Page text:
The audacity of pope
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The pontiff's rejection of old dogmas could renew a church that seems out of step with the times.
To those outside its ambit — and to some of the faithful, too — the Church of Rome has seemed to be an anachronism in recent years. Its morally problematic dogmas on issues like birth control and homosexuality have estranged it from a society which believes that diversity and choice produce richer lives than normative cultures. It was desperately in need of a leader like Pope Francis, whose interview by Antonio Spadaro, SJ, has appeared in Jesuit publications worldwide.
The first Jesuit pope has said that the church has been obsessing on "small things and small-minded rules". He wants to bring the focus back to cardinal virtues like humility and compassion. If a homosexual seeks God, "who am I to judge?" he has asked. He insists that the church must use the old ways to address new realities. He wants a church built large to accommodate all, not a chapel for the select. Unexpected and welcome words from the leader of a faith that appeared to be in danger of becoming backward-looking.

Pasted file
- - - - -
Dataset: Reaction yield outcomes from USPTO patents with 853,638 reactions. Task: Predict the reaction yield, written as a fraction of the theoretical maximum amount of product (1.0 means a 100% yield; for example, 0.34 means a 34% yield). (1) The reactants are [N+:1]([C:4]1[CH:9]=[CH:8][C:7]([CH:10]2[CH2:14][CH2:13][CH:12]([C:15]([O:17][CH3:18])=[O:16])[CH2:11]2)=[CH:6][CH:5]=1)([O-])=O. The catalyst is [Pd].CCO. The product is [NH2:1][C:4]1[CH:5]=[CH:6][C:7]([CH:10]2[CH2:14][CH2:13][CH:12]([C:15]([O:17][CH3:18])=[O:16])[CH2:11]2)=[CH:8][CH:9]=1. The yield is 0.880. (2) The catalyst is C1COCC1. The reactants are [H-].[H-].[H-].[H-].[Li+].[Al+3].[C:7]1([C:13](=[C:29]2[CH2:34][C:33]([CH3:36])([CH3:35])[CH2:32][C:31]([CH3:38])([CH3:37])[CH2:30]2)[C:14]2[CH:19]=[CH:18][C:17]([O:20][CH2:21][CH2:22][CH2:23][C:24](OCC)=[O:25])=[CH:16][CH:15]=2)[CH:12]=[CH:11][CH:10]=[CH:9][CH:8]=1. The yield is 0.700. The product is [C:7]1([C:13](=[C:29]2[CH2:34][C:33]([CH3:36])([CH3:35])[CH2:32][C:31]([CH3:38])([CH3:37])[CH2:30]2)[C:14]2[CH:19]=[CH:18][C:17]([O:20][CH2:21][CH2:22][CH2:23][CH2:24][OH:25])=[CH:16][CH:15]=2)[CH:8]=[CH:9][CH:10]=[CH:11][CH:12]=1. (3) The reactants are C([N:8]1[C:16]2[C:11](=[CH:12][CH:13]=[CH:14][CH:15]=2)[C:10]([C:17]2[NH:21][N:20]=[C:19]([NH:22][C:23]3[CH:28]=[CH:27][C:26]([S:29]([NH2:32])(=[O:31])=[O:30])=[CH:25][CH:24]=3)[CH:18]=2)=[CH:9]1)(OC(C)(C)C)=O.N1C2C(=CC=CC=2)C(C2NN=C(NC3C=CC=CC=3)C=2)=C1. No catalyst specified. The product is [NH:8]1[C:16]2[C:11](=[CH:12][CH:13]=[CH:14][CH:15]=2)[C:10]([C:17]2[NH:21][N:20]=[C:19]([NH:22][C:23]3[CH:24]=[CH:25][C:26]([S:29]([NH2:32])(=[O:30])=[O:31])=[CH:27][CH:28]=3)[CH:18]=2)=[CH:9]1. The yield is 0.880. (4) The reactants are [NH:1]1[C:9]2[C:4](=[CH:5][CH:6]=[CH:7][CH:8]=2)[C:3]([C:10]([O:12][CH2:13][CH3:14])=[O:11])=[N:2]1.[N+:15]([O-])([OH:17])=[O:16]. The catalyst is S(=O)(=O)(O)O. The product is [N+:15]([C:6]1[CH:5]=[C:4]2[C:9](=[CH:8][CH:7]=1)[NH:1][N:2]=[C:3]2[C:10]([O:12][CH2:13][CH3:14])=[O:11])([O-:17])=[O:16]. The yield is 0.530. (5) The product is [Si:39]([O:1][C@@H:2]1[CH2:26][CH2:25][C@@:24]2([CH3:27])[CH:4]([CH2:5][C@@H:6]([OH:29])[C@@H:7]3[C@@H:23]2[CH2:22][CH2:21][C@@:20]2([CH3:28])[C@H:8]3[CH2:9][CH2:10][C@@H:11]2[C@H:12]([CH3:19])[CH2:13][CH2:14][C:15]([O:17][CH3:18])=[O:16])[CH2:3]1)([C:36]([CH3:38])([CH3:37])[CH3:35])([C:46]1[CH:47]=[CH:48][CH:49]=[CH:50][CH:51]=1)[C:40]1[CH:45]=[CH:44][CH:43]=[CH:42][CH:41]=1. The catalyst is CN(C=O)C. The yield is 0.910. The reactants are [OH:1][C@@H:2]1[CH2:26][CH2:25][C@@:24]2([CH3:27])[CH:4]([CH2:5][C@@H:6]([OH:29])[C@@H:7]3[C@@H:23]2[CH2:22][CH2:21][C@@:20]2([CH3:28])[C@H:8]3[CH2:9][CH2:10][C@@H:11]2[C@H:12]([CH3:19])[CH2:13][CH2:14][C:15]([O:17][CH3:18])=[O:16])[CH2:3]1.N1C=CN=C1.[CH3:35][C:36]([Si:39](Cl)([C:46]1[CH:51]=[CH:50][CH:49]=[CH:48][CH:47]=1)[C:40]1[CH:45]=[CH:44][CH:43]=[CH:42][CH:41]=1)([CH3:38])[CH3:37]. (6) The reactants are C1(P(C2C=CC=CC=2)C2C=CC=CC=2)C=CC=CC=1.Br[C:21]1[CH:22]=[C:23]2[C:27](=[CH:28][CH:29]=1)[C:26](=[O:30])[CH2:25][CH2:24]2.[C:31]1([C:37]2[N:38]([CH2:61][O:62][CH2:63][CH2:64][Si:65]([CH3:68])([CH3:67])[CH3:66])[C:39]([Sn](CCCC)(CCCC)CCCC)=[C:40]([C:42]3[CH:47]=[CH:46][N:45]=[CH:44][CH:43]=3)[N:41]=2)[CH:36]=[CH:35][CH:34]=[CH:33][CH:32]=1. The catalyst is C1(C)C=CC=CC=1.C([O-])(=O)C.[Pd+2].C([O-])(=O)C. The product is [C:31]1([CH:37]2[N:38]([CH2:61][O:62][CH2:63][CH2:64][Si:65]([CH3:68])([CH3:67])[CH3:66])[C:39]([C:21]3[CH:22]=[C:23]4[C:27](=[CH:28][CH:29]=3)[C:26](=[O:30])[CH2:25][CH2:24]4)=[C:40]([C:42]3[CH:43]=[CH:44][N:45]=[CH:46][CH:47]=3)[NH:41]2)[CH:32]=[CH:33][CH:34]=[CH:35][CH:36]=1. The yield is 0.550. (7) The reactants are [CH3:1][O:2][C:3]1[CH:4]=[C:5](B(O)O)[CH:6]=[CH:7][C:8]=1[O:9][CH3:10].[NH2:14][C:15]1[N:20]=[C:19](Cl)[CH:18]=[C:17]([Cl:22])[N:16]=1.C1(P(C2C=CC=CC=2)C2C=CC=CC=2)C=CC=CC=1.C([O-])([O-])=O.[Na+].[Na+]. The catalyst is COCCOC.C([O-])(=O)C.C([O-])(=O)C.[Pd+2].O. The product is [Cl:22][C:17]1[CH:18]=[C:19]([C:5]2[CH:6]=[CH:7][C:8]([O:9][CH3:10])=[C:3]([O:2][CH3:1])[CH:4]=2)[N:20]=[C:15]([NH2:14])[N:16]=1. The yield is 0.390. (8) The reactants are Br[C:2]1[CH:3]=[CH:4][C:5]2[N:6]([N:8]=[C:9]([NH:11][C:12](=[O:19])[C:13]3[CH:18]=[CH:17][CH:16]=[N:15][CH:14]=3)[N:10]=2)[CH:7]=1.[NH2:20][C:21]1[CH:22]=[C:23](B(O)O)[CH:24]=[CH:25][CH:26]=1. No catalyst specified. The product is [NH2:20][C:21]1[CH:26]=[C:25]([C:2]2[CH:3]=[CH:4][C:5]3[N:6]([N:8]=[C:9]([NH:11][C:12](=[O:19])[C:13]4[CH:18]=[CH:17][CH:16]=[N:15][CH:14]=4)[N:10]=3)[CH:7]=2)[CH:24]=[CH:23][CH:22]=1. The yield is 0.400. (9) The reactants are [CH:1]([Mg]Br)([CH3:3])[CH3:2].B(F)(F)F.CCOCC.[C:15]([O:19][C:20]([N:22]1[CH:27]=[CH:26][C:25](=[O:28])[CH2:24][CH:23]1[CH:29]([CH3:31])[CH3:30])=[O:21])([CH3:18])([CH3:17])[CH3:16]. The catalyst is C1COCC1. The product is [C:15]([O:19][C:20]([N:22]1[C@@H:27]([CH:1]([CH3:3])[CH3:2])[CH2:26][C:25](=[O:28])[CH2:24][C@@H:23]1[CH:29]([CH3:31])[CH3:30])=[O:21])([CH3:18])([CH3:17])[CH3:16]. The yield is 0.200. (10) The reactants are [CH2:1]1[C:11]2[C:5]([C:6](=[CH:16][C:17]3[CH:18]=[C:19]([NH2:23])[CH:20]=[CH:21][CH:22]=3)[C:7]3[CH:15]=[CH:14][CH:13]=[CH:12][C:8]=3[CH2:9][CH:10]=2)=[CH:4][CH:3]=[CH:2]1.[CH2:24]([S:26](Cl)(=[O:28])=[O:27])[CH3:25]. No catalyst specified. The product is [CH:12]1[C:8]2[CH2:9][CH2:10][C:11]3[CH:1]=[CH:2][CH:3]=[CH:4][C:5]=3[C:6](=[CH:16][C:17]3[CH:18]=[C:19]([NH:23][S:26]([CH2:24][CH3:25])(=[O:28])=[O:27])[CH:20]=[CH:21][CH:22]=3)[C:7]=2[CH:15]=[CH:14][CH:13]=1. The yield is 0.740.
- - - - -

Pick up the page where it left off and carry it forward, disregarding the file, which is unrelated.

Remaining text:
Pope Francis is speaking the language of the founding fathers in a secular accent. He speaks of the brick and mortar of the old church — words like "mystery" and "love". He suggests that the core of Catholicism is the promise of salvation, not the certainty of damnation that is assumed to be the default fate of humanity. This is a man who enjoys Fellini and Chagall, and turns to Puccini's "Turandot" to seek the meaning of the most Christian virtue: hope. Just when the church faces an intellectual and moral crisis, a Renaissance man is at the helm, and may secure its salvation.
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